According to a YouGov survey conducted in the U.K. this past June, 22% of respondents with smartphones said they like receiving voice messages, while 25% disliked doing so. Meanwhile, only 16% said they like sending them, while 36% reported that they do not. Divisive as the medium is, it continues to grow. “Voice messaging is one of our most popular features with over 7 billion voice messages sent daily,” said Zafir Khan, head of consumer product at WhatsApp. “Sometimes it’s more than what you say, it’s how you say it too.”

This is precisely why Laurie Parres, 58, a TV writer in Los Angeles, says she sends so many voice notes. In her mind, they ensure her words can’t be misconstrued by distracted colleagues, or friends who just woke up in a different time zone. “Voice messages save me,” she said.

Others find them bothersome. “I absolutely despise it when people use voice notes over just plain old texting,” said Talla Kuperman, 41, a jewelry designer in Austin, Texas. “I actually find it very selfish.” She doesn’t like how time-consuming it is to listen to them—without a universal decorum for the voice message, she has found people send meandering messages, when a scannable text would do.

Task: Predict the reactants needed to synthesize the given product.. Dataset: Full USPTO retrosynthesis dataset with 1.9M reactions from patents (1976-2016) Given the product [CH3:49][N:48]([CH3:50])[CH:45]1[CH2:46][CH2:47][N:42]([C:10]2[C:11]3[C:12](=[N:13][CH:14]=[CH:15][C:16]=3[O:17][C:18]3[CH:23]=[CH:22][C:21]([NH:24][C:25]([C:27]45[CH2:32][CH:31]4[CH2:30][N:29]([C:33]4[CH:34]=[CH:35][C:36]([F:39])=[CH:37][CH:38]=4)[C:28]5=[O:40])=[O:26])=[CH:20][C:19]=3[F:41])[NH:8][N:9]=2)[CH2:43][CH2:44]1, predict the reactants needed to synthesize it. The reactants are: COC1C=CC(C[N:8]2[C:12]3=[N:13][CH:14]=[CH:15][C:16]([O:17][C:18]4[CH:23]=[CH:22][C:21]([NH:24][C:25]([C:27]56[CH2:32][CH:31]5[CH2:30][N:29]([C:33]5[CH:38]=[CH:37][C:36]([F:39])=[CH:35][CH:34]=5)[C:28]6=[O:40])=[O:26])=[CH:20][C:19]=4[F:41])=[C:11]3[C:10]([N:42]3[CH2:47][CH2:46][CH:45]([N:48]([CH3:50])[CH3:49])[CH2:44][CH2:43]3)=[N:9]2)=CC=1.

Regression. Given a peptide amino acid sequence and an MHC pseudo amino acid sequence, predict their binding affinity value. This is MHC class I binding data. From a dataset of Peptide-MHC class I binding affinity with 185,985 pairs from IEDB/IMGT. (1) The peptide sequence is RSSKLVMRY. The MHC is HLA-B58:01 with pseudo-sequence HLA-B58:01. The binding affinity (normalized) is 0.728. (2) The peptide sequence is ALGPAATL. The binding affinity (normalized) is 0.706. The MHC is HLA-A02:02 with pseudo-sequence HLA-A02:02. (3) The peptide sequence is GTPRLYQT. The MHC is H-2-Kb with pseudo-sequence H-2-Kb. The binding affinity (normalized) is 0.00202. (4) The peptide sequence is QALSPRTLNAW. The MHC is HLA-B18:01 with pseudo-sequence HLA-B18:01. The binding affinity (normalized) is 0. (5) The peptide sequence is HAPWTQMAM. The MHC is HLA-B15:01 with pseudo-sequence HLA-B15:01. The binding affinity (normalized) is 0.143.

Other issues: Depending on your abilities and needs, voice notes can be a burden. Anyone who’s hard of hearing, for example, is disadvantaged. “Actual text messages are infinitely more accessible,” said Jacob deHahn, 26, a designer in San Francisco. Mr. deHahn’s primary experience with voice messages has been through Instagram, where he’s posted about being deaf. “I get disheartened if someone sends [me a] voice message… It’s almost like they forget that it’s inaccessible,” he said.

But they can also be a boon. Robin Shear, 50, a life coach in Onsted, Mich., experienced this after incurring a concussion in a ski accident. During her months-long recovery, she found texting and phone calls taxing. Voice notes let her stay connected. “Long phone calls were a little too hard for me to focus on without causing symptoms, but short voice messages were perfect,” she said. Those with mobility issues that affect dexterity, too, may find voice notes easier to send than texts.

The need for personal connection during lockdown might help explain why expressive and tone-sensitive digital communication has become so popular. Platforms like Bumble, a dating app, used the moment to expand its voice-based messaging. Vivienne Sung, vice president of product, reports that people were increasingly using Bumble’s in-app voice call and video chatting features during the pandemic. Once the app added voice notes in 2020, she says people adopted that medium too, since it let them form deeper connections without taking the leap to a call.

Even if we collectively work our way toward the universal decorum Ms. Kuperman craves, some, like Mr. Heinrich, might always prefer texts. “If I have to communicate like that,” he said of voice notes. “I’d rather just send a pigeon. At least then I’d have the bird to keep me company.”